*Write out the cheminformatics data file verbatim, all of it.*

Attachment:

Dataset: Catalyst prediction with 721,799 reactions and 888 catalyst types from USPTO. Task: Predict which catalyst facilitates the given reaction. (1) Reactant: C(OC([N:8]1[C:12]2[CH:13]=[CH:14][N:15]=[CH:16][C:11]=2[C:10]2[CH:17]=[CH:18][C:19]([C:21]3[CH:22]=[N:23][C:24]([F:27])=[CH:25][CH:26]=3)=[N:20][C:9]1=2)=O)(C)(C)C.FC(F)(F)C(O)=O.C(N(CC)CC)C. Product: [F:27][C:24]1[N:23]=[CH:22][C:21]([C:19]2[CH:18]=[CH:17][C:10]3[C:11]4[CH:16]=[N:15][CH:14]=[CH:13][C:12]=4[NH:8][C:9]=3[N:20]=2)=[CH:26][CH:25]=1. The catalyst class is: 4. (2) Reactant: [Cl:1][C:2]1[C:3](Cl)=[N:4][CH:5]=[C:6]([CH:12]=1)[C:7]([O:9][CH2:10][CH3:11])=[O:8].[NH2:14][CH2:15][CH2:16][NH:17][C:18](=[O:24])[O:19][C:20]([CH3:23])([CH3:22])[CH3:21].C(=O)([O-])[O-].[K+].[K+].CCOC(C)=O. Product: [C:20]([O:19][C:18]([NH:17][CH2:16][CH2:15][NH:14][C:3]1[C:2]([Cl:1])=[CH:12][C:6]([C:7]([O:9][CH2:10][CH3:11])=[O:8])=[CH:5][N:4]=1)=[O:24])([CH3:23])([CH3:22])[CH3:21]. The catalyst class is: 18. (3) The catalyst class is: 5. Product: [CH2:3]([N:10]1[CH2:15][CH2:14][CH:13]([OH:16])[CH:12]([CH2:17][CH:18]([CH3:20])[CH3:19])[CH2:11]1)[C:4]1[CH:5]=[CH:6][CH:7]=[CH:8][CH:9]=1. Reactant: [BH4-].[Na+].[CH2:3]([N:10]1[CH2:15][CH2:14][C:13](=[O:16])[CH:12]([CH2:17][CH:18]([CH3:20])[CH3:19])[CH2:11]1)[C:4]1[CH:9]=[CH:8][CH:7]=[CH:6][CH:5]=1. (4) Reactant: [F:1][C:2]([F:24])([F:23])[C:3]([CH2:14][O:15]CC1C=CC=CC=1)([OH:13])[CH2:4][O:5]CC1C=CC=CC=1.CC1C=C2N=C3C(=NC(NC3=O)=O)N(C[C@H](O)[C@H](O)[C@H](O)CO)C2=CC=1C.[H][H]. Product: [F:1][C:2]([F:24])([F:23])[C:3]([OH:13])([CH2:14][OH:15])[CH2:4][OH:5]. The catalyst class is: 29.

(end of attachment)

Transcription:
Dataset: Catalyst prediction with 721,799 reactions and 888 catalyst types from USPTO. Task: Predict which catalyst facilitates the given reaction. (1) Reactant: C(OC([N:8]1[C:12]2[CH:13]=[CH:14][N:15]=[CH:16][C:11]=2[C:10]2[CH:17]=[CH:18][C:19]([C:21]3[CH:22]=[N:23][C:24]([F:27])=[CH:25][CH:26]=3)=[N:20][C:9]1=2)=O)(C)(C)C.FC(F)(F)C(O)=O.C(N(CC)CC)C. Product: [F:27][C:24]1[N:23]=[CH:22][C:21]([C:19]2[CH:18]=[CH:17][C:10]3[C:11]4[CH:16]=[N:15][CH:14]=[CH:13][C:12]=4[NH:8][C:9]=3[N:20]=2)=[CH:26][CH:25]=1. The catalyst class is: 4. (2) Reactant: [Cl:1][C:2]1[C:3](Cl)=[N:4][CH:5]=[C:6]([CH:12]=1)[C:7]([O:9][CH2:10][CH3:11])=[O:8].[NH2:14][CH2:15][CH2:16][NH:17][C:18](=[O:24])[O:19][C:20]([CH3:23])([CH3:22])[CH3:21].C(=O)([O-])[O-].[K+].[K+].CCOC(C)=O. Product: [C:20]([O:19][C:18]([NH:17][CH2:16][CH2:15][NH:14][C:3]1[C:2]([Cl:1])=[CH:12][C:6]([C:7]([O:9][CH2:10][CH3:11])=[O:8])=[CH:5][N:4]=1)=[O:24])([CH3:23])([CH3:22])[CH3:21]. The catalyst class is: 18. (3) The catalyst class is: 5. Product: [CH2:3]([N:10]1[CH2:15][CH2:14][CH:13]([OH:16])[CH:12]([CH2:17][CH:18]([CH3:20])[CH3:19])[CH2:11]1)[C:4]1[CH:5]=[CH:6][CH:7]=[CH:8][CH:9]=1. Reactant: [BH4-].[Na+].[CH2:3]([N:10]1[CH2:15][CH2:14][C:13](=[O:16])[CH:12]([CH2:17][CH:18]([CH3:20])[CH3:19])[CH2:11]1)[C:4]1[CH:9]=[CH:8][CH:7]=[CH:6][CH:5]=1. (4) Reactant: [F:1][C:2]([F:24])([F:23])[C:3]([CH2:14][O:15]CC1C=CC=CC=1)([OH:13])[CH2:4][O:5]CC1C=CC=CC=1.CC1C=C2N=C3C(=NC(NC3=O)=O)N(C[C@H](O)[C@H](O)[C@H](O)CO)C2=CC=1C.[H][H]. Product: [F:1][C:2]([F:24])([F:23])[C:3]([OH:13])([CH2:14][OH:15])[CH2:4][OH:5]. The catalyst class is: 29.